With the Fib multimedia language all as raster graphics displayable images can be represented. Images, that are displayed as raster graphics, are the most commonly used images in the digital data processing. These include Windows bitmap (BMP; file extension: .bmp), JPEG File Interchange Format (JFIF, file extension: .jpg) and Portable Network Graphics (PNG, File Extension: .png).
With using only the point element and the list element alone all possible raster graphics can (already) be represented.
Proof: A raster graphic (euclidean, two dimensional, discrete) can be represented as a matrix, the column indicats the x coordinate, the lines the y coordinate of the point and the values specify the colors of the points. The number of dots in the raster image is finite. To represent these points in the Fib multimedia language, a root-element have to be created that contains the properties of the raster graphic (size and dimension domain etc.). In this root-element a main Fib object, wich is a list element, is inserted, which contains for each point of the image a subobject. This subobject consists only of a property element, which encodes the color of the point, and one contained point element, which encodes the position of the point. So there is for every point in the raster graphic a corresponding point in the generated Fib object, so that the Fib object represents the raster image.
A mapping into the Fib multimedia language can for example be implemented by the algorithm shown in listing 2 (pseudo-C).
matrix[ x, y ]. With the function
getColorVector()a Fib color vector is generated from the matrix color value.
Since the expansion with functions and other elements is optional, a correct Fib object is generated with the specified algorithm.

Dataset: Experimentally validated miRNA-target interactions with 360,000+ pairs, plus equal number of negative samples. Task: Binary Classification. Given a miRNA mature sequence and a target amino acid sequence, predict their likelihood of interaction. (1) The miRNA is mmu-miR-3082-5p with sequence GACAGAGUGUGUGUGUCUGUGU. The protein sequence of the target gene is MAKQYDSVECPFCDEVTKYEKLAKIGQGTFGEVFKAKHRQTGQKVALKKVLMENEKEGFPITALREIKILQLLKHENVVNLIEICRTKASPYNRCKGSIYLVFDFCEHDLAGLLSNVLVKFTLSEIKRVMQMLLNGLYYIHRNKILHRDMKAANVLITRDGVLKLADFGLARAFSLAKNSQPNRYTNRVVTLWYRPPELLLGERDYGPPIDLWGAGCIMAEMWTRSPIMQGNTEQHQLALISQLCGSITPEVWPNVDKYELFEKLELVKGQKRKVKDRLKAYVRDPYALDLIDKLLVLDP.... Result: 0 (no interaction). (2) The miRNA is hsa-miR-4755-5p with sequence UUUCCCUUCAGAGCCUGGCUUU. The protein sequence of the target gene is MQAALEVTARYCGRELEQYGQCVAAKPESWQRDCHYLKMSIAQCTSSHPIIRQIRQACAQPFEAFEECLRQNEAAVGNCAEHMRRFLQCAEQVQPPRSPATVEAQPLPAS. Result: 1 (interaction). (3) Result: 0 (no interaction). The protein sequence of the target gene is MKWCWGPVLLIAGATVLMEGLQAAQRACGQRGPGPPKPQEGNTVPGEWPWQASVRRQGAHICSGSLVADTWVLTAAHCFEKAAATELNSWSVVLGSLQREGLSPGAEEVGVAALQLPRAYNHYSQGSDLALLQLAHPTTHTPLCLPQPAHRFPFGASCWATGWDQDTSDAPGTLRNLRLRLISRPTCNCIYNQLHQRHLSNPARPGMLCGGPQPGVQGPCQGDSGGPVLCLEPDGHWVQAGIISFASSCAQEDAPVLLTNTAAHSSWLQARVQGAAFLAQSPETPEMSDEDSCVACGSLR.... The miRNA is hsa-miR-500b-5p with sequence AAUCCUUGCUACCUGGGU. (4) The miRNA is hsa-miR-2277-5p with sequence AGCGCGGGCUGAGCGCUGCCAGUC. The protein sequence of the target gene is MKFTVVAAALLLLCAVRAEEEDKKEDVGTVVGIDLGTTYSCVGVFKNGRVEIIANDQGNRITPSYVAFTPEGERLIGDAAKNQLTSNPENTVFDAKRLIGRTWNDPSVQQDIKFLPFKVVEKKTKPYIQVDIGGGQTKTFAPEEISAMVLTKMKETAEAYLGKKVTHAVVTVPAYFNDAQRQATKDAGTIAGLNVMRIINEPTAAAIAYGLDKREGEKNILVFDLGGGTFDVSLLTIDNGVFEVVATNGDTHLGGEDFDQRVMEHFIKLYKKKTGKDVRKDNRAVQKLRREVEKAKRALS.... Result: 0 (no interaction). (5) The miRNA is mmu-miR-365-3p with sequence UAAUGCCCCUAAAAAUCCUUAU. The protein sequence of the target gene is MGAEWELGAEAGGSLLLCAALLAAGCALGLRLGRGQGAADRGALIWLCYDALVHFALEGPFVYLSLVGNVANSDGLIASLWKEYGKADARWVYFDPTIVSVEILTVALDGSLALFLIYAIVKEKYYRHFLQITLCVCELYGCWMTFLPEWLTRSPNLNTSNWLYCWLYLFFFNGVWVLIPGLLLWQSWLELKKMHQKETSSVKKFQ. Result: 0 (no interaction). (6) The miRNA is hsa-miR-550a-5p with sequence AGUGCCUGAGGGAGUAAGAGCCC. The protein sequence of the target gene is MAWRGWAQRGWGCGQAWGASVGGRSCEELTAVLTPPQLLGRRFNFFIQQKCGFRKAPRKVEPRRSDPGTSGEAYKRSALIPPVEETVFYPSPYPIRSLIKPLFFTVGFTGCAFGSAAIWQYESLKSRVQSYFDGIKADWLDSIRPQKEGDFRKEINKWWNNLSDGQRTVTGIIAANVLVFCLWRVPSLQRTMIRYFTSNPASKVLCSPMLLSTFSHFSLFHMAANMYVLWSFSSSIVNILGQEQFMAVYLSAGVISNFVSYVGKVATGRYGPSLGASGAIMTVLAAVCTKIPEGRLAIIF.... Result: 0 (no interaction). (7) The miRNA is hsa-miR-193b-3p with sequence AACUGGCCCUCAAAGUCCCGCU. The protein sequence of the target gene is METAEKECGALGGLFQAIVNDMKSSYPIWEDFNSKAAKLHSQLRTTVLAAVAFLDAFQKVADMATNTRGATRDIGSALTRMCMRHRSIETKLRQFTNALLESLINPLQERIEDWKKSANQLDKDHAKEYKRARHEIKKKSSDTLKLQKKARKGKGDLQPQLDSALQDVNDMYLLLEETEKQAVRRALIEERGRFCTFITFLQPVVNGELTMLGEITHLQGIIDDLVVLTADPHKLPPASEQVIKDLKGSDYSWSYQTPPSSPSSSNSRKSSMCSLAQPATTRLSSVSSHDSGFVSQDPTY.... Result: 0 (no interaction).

For each point in the matrix there is a same-colored point in the Fib object with the corresponding coordinate, but there are no points in Fib object that are not present in the matrix, because each coordinate of the matrix is traverse with the two "for" loops. Thereby a point in the Fib object is added for each coordinate and thus for every point in the raster graphic. Thus for every point in the raster graphic a corresponding point in the Fib object exists. Since only coordinates of the matrix are traverse in the "for" loops and only for them corresponding points are included in the Fib object, there are only points that appear in the matrix and hence only points in the Fib object, which also occur in the raster graphic. So there are only the points from the original raster graphic in the Fib object and no more. Thus the Fib object and the original the raster graphic represent (/shows) the same raster graphic. Therefore, all raster graphics are representable with the Fib multimedia language.
A Fib object generated by the algorithm, that represents an original raster graphic, is an upper limit to the minimum size of possible corresponding Fib objects. This means, each raster graphic can be represented by a Fib object, that is as big as the Fib object for the raster graphics that was generated with the above algorithm, that is the Fib object generated. But there are likely even shorter Fib objects for raster graphics.